The opening of the second line of the Warsaw Metro in March 2015 is a huge accomplishment for the city and indeed the country as a whole. Although it is currently comprised of only 7 stations, it immediately connects the radically different Eastern and Western sides of the city that the Vistula and history have divided. For commuters and every-day Varsovians the second line changes their daily routine and offers much faster and more convenient connections. For tourists, it will act as a main artery as many of the city’s most interesting attractions and museums are adjacent to each sparkling new station.
The new line is truly a marvel of modern design and civil engineering. As the pictures attest, the city made a lot of bold decisions with respect to the overall architectural planning as well as the look, lighting design and even colours of each new station. The world renowned Polish artist Wojciech Fangor was tapped to design the artwork colour scheme and fonts for each station and, dare we say, the effects are truly stunning. Of course you might have a few Varsovians still grumbling about the long delays and the massive cost of the new line, but take that with a grain of salt. After all, the mere four years it took to complete this second line are a drop in the bucket compared with what it took to get the first line up and running.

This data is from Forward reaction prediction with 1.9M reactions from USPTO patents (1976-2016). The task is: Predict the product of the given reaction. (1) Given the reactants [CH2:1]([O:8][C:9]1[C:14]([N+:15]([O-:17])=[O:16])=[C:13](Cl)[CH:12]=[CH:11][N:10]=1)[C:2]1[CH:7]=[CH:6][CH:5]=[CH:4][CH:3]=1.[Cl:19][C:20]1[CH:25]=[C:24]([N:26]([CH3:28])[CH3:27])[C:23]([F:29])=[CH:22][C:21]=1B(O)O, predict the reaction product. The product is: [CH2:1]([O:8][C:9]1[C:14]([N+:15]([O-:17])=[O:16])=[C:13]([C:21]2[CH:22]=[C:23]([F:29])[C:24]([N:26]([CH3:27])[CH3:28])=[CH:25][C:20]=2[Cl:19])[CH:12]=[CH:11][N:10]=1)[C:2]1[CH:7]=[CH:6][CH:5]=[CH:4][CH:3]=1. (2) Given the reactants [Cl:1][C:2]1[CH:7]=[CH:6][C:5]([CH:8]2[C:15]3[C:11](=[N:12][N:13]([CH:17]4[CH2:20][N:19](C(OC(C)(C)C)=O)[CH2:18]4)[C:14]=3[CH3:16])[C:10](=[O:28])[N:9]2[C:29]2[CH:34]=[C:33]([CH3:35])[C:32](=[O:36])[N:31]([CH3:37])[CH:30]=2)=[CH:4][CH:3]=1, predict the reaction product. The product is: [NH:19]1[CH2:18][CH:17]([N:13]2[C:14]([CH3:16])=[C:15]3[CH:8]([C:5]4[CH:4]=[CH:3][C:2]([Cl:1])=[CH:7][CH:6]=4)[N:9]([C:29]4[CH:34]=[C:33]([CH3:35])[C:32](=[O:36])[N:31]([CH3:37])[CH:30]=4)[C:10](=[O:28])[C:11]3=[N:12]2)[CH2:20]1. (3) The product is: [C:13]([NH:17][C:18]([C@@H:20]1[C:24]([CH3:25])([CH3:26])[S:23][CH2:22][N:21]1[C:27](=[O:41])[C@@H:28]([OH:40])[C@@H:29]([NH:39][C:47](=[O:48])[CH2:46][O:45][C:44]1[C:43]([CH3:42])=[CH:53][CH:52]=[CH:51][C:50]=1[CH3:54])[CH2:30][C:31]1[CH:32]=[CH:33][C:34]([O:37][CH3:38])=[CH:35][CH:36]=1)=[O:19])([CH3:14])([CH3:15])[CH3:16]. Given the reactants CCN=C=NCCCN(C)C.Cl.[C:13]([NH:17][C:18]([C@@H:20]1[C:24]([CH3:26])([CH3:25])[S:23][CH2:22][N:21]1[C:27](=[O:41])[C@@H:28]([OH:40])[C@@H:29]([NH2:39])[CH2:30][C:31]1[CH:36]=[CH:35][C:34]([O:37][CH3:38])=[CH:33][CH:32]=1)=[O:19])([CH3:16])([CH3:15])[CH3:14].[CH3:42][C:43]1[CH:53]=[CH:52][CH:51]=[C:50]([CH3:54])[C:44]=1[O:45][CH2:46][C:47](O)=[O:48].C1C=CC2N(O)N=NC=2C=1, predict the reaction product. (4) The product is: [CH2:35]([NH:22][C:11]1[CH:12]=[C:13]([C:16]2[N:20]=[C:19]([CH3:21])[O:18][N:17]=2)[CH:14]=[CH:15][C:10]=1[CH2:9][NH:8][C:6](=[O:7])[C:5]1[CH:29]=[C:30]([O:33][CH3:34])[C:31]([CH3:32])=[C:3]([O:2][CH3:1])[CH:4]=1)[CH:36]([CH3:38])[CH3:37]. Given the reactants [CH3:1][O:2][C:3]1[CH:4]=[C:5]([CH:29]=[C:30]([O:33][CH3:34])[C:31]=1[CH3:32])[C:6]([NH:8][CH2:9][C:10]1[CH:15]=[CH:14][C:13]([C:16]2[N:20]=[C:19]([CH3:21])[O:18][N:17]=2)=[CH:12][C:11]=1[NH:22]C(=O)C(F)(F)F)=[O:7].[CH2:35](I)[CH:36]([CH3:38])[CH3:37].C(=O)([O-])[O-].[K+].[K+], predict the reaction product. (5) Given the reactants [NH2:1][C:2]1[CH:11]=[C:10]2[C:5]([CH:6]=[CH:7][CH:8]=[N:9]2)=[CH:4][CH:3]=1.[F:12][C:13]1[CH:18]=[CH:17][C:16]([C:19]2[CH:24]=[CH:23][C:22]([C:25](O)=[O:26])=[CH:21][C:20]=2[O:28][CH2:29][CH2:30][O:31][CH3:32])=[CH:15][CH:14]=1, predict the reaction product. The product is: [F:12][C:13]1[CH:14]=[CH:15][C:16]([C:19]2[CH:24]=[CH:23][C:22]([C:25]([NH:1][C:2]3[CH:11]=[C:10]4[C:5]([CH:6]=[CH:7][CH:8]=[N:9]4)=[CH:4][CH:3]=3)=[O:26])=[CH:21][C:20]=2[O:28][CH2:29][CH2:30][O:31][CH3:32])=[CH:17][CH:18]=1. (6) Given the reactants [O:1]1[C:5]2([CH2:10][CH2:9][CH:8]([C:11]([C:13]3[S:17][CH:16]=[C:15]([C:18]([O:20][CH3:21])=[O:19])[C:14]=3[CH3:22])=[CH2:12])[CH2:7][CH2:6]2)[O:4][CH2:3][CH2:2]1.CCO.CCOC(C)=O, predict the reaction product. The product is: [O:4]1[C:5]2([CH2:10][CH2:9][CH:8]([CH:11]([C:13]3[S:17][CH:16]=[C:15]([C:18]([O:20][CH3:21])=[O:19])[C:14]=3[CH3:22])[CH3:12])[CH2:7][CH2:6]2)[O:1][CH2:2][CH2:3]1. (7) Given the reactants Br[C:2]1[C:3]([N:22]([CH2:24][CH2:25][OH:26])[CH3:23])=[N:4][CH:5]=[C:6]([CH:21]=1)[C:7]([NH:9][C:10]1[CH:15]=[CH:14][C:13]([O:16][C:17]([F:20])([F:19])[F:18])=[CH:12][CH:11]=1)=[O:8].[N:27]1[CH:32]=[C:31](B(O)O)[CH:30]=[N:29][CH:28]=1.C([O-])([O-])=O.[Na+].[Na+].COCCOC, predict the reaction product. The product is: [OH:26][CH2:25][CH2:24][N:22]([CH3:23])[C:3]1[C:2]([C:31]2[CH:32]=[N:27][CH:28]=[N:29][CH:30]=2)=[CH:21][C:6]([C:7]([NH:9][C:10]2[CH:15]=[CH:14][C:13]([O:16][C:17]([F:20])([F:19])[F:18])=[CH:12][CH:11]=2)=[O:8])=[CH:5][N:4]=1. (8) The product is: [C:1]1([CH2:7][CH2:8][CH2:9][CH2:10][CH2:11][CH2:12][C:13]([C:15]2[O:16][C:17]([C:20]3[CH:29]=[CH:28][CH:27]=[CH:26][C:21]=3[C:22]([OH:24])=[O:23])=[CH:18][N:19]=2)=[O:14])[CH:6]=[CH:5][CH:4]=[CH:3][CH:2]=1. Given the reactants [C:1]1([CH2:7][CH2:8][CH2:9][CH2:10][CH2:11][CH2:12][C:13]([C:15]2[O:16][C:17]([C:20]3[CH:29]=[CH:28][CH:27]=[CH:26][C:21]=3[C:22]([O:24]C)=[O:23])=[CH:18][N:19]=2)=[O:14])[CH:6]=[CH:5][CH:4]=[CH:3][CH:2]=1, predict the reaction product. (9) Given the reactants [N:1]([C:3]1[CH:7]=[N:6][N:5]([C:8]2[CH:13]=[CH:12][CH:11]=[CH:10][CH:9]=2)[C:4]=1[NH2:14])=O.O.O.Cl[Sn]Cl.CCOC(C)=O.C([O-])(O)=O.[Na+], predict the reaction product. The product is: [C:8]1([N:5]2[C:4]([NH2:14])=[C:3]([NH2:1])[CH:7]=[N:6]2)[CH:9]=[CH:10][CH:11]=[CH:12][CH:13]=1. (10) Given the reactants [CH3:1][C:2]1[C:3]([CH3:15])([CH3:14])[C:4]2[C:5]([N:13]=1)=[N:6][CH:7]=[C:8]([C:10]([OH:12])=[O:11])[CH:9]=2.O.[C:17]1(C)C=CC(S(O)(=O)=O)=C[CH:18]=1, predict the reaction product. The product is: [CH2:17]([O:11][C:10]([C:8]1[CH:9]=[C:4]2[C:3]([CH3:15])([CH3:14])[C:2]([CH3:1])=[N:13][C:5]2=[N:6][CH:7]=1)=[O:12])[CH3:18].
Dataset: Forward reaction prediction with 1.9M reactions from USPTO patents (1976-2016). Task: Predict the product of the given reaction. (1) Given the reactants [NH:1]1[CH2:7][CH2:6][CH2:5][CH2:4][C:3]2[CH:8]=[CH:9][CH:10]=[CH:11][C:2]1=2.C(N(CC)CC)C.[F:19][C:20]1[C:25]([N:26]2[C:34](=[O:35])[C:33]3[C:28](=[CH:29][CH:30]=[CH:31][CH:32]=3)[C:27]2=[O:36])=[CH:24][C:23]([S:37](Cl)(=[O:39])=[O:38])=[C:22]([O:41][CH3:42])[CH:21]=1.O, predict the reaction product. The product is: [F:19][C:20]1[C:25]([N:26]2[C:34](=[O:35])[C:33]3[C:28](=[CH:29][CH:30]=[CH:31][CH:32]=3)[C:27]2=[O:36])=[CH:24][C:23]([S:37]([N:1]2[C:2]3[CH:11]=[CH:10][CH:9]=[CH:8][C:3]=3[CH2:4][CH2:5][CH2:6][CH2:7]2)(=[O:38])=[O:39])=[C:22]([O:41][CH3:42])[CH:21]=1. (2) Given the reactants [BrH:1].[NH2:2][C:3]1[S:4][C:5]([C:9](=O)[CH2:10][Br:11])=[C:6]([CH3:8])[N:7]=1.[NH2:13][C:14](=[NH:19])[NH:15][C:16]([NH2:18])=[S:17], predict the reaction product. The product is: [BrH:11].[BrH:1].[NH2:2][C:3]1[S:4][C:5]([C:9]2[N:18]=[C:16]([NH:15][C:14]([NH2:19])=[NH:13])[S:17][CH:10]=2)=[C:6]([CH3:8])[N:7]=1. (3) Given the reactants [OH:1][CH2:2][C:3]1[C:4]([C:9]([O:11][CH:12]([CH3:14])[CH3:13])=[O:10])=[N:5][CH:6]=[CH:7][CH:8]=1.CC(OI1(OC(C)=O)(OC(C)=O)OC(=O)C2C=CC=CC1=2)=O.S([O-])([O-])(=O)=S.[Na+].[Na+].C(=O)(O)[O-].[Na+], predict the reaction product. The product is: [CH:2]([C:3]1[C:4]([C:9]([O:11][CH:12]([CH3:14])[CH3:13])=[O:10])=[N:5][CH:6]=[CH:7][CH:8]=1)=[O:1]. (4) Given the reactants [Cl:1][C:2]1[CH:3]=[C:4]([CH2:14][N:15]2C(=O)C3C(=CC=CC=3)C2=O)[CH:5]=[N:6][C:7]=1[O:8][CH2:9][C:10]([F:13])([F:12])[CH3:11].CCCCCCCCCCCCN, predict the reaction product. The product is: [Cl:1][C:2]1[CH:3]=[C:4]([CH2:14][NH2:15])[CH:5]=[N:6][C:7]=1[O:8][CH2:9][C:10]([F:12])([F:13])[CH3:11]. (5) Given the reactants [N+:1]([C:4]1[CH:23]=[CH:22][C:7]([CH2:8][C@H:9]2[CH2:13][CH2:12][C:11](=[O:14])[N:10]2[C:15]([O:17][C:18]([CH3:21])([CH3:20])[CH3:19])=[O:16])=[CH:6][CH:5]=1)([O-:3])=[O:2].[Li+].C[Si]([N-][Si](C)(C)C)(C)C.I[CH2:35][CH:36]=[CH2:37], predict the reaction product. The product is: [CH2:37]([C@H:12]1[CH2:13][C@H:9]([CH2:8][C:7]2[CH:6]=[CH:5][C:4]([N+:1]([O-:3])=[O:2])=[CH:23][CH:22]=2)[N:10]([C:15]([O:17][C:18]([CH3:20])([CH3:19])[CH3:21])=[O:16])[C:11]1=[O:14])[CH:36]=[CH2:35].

Tentative construction of a Warsaw metro system first began in 1938 and was spearheaded by the forward-thinking mayor Stefan Starzyński. The line finally opened for business a whopping sixty years later in 1995! To be fair, engineers and designers had a lot to deal with in the interim, namely the ravages of the Second World War and the perils and trials of Communism. Plans for an underground system had originally been discussed as early as 1918, but the depression saw all preparations shelved. Starzyński was the first to raise the metro from the dead, and work on both the North-South and East-West lines actually began under his eye in 1938.
Originally projected to open in the mid-1940s, the outbreak of WWII put an end to those ambitions. Peacetime and then Communism brought a change in priorities. City planners were called to create a super-deep underground system, primarily to allow for swift Soviet troop movements below the city. By 1953 over 700 metres of tunnels had been carved underground but the death of Comrade Stalin saw all works abandoned. The financial woes that beset Poland over the following decades meant the citizens of Warsaw had to wait until 1984 before the government finally rubber stamped the plan to resume. The project was plagued by mismanagement and a lack of funds, so much so that at one stage drilling was progressing at a rate of only two metres per day. Finally, in 1995, the M1 line north-south line consisting of 11 stations and rolling stock donated by Russia was opened.
Today the first line of the metro spans 21 stops across the North-South axis of the capital, and it intersects the East-West M2 line at the pivotal (and somewhat poetic) Świętokrzyska (Sacred Cross) station. Opened in 2015, it originally consisted of 7 stations, and now consists of 13 stations, with plans for 18 by the end of 2022. An M3 line is also now in the works, with no timetable for its opening as of yet.
The key to a thorough exploration of the Polish capital, tickets for the Metro are the same as for trams and buses, and can be bought from automated machines outside each station. To reach the platform you must pass through the gates; enter your ticket into the gate to validate it and hang on to the returned ticket until you leave the underground.